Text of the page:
“To smear my wife to get at me is awful."
The wife of Rishi Sunak has been caught up in a tax row.
It was revealed that Akshata Murthy pays £30,000 a year for non-domicile (non-dom) status in order to save on her tax bill.
Non-dom is a legal, and optional decision.
A person who is registered as a non-dom does not have to pay UK tax on income and capital gains earned overseas. But they still have to pay tax on money earned within the UK.
A spokesperson for Ms Murthy said:
“Akshata Murthy is a citizen of India, the country of her birth and parent’s home.
“India does not allow its citizens to hold the citizenship of another country simultaneously.
“So, according to British law, Ms Murthy is treated as non-domiciled for UK tax purposes. She has always and will continue to pay UK taxes on all her UK income.”
Although Ms Murthy has not broken the law, questions have been raised over morals.
This is down to the fact that she is a multi-millionaire. Meanwhile, the cost of living in the UK has surged.
While it is not known exactly how much Ms Murthy saved, there is the possibility that she has avoided up to £20 million in UK tax.
These revelations come amid growing pressure on Rishi Sunak and his alleged “conflicts of interest”.
Why is Akshata Murthy so Wealthy?
Akshata Murthy married Rishi Sunak in 2009 after they met at Stanford University.
She lives at 11 Downing Street with Mr Sunak and their two daughters, Krishna and Anoushka, but is still an Indian citizen.
Ms Murthy is the daughter of NR Narayana Murthy, the founder of IT company Infosys. As a result, he has a net worth of £3.45 billion.
Ms Murthy owns her own business but also has a 0.91% stake in Infosys.
It is this share that makes up most of her wealth. She is worth around £500 million, making her richer than the Queen.
She and Mr Sunak have four homes, including a £7 million property in Kensington, one on London’s Old Brompton Road, a £1.5 million mansion in his North Yorkshire constituency, and a Santa Monica penthouse in California with an estimated value of £5.5 million.
What has Rishi Sunak said about the Tax Row?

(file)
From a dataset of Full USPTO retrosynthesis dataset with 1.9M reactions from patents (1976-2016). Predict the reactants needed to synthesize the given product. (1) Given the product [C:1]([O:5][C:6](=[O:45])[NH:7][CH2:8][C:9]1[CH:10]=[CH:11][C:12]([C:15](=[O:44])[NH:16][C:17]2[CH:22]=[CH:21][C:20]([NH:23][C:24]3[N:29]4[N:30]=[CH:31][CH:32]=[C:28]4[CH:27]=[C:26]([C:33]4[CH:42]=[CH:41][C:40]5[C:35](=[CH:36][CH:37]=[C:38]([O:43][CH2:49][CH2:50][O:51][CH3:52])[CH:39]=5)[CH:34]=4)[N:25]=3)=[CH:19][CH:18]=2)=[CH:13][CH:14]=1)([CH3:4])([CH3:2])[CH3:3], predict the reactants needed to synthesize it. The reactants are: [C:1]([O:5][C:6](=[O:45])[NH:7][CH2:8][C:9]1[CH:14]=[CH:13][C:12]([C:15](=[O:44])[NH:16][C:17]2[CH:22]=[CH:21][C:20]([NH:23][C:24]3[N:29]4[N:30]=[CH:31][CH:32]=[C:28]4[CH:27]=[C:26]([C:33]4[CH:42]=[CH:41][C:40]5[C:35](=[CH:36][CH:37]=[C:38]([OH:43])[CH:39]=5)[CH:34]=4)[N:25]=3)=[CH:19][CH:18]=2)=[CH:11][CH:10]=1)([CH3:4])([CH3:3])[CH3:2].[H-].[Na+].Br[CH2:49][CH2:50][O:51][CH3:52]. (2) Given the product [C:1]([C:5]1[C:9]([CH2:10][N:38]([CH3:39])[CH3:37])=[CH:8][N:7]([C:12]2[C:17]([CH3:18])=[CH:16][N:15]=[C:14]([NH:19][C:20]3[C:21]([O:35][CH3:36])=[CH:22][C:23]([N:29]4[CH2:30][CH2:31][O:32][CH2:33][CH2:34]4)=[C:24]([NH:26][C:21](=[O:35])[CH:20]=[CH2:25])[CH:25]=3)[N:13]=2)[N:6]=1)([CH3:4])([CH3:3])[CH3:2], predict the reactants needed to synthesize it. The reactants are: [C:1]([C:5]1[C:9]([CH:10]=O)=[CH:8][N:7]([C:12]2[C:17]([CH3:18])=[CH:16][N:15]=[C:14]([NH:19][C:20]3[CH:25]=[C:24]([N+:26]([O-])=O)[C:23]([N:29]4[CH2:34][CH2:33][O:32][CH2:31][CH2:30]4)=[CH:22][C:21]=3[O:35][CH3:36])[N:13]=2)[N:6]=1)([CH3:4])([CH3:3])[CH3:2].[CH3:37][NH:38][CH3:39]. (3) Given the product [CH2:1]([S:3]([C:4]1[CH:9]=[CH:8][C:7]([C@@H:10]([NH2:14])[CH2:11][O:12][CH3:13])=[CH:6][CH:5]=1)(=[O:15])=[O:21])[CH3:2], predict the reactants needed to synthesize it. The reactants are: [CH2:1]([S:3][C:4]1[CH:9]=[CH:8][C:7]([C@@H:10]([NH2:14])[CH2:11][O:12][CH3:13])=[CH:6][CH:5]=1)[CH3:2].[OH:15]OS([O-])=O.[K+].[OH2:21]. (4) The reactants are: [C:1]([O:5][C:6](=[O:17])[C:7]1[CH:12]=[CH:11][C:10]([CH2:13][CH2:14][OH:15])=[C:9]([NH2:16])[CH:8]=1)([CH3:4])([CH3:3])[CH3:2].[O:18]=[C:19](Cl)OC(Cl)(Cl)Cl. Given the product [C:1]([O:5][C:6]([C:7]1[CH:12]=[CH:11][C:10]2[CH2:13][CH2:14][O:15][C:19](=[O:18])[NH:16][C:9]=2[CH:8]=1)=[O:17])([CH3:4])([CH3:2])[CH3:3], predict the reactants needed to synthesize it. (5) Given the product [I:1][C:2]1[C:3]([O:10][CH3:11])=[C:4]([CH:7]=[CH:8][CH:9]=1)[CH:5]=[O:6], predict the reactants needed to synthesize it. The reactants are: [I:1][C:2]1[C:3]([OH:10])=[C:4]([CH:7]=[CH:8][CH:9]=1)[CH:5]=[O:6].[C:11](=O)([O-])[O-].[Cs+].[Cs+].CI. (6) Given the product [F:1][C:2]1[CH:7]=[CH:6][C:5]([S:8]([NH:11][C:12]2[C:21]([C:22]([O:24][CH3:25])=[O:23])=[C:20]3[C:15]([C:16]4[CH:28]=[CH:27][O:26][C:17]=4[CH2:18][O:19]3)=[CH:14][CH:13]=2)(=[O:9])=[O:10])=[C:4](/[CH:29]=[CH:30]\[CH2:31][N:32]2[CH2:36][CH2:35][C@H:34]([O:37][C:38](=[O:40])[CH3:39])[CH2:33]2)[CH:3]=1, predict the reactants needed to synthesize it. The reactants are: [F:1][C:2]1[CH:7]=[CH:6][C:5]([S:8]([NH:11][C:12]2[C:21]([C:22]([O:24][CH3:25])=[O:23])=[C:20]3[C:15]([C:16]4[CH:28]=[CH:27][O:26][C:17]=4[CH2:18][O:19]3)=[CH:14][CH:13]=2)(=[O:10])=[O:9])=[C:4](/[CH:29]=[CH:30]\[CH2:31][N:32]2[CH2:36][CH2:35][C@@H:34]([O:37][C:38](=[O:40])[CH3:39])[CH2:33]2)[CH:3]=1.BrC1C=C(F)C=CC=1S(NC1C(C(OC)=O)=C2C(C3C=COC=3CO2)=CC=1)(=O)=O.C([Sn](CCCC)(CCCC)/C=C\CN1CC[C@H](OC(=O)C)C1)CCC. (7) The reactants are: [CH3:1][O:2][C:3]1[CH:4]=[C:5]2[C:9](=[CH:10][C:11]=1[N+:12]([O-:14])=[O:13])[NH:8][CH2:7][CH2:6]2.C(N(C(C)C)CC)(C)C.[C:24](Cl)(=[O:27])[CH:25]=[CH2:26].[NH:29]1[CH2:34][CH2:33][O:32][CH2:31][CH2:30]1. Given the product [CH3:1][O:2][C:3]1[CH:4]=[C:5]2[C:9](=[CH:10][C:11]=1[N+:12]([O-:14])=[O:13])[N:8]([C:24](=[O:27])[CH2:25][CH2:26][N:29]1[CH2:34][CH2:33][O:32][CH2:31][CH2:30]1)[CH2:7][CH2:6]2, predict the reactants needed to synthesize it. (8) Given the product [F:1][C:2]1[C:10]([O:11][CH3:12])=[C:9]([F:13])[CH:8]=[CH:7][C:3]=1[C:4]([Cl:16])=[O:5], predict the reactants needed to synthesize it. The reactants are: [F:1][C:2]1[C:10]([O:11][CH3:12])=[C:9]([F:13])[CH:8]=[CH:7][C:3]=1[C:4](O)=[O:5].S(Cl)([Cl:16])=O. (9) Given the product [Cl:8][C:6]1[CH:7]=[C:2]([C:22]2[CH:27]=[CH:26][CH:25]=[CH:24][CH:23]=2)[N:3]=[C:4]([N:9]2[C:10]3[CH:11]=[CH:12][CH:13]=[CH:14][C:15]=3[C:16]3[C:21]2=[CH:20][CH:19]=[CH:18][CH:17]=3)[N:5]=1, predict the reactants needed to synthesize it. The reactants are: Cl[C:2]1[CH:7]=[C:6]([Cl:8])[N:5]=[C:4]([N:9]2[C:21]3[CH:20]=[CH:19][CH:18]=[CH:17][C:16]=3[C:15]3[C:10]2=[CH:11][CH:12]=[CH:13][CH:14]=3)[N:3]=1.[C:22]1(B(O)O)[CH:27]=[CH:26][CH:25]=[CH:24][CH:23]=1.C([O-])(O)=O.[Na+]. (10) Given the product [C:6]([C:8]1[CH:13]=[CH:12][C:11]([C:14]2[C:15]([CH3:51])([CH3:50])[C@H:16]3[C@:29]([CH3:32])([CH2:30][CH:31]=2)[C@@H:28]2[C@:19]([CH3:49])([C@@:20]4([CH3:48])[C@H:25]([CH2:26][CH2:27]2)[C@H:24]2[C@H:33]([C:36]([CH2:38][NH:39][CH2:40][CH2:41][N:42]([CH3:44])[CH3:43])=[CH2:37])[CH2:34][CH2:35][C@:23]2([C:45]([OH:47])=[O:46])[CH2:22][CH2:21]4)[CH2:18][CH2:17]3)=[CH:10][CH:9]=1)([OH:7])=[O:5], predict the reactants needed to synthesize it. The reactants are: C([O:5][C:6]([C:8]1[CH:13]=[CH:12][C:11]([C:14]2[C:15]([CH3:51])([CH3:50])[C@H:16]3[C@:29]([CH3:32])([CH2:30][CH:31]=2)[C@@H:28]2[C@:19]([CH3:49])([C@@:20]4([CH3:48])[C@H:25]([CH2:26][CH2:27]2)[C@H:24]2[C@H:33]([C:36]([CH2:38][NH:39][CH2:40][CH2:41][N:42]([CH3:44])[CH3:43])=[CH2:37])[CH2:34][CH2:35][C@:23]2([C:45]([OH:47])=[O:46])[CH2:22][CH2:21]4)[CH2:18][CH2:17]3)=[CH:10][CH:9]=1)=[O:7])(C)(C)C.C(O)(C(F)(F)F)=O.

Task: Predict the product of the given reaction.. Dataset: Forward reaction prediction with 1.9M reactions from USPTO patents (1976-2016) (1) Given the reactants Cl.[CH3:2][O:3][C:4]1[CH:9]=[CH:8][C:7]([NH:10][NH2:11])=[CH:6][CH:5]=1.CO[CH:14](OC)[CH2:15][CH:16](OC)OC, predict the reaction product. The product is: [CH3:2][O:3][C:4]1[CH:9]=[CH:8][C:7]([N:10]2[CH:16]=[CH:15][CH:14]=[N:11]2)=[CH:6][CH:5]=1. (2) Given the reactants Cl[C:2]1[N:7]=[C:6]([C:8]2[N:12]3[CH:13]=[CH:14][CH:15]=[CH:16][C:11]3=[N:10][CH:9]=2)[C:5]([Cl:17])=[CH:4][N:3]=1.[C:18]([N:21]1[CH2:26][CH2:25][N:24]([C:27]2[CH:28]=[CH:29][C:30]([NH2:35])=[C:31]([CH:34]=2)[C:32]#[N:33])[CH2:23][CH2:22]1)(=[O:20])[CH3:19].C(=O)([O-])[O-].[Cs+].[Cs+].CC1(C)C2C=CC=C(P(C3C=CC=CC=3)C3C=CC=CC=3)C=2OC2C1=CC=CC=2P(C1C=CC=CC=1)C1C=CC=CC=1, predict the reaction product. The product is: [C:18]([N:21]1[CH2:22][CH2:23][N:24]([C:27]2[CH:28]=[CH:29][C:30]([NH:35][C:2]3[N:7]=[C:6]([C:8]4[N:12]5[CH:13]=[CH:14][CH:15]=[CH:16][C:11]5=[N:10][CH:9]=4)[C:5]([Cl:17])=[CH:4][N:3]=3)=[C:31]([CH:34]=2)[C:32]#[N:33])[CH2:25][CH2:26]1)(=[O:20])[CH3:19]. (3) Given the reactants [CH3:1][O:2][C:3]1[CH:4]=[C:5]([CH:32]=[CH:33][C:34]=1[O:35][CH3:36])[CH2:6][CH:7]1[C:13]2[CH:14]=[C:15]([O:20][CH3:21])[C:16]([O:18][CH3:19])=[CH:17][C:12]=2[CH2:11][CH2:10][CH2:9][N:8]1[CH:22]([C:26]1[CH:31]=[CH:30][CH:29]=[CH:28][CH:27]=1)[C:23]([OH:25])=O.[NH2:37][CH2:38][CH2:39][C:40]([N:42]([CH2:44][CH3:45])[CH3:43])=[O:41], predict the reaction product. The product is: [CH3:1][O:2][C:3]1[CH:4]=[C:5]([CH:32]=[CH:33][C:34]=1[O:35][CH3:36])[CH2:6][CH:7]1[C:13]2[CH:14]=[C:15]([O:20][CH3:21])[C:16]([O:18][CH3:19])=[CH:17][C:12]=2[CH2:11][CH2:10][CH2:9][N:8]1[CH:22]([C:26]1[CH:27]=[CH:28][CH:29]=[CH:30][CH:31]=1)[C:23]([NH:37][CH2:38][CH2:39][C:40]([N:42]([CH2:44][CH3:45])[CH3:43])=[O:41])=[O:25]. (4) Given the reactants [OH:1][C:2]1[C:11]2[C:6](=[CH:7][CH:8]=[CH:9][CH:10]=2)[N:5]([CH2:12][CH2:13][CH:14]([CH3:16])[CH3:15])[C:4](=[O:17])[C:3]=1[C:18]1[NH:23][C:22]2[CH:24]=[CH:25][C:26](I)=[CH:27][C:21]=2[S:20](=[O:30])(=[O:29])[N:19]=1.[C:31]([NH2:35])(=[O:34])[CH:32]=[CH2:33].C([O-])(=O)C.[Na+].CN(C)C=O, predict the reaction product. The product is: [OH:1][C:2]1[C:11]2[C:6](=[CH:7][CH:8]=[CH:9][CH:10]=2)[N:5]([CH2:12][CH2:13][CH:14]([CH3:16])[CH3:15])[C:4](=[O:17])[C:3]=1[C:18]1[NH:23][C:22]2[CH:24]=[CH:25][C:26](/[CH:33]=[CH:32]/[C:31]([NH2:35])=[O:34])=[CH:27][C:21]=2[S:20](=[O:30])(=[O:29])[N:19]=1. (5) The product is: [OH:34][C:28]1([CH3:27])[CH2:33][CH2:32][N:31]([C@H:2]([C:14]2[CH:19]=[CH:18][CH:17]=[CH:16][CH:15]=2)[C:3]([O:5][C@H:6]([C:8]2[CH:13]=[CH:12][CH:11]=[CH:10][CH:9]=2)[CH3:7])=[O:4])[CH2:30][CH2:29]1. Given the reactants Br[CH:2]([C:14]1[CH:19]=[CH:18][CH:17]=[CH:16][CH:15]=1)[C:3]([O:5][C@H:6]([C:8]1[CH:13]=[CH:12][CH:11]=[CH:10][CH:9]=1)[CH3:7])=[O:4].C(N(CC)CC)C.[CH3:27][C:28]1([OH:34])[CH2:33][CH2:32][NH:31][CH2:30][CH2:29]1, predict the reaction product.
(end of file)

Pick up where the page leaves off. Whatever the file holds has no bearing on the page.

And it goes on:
The controversy surrounding Akshata Murthy first came to light when it was revealed that Infosys continued to operate in Russia after the country’s invasion of Ukraine.
Rishi Sunak was grilled over his wife’s links to the company.
He now faces further questions over his spouse’s tax status.
In an interview with The Sun, Mr Sunak defended his wife’s tax status.
He said: “Every single penny that she earns in the UK she pays UK taxes on, of course she does.
“And every penny that she earns internationally, for example in India, she would pay the full taxes on that.
“That is how the system works for people like her who are international who have moved here.
“To smear my wife to get at me is awful.
“She loves her country like I love mine.”
Mr Sunak claimed the Labour Party was unfairly smearing his wife, but a Labour source said:
“The chancellor would do better to look a little closer to home.”
“It’s clear that No 10 are the ones briefing against Rishi Sunak and after his failure to tackle the cost of living crisis you can understand why.”
Number 10 rejected the reports that its staff are leaking damaging material about the chancellor to the media, calling the allegations “categorically untrue” and “baseless”.
In addition to the tax row, it was also revealed that Rishi Sunak and his wife had US green cards and were declared “permanent US residents” for tax purposes.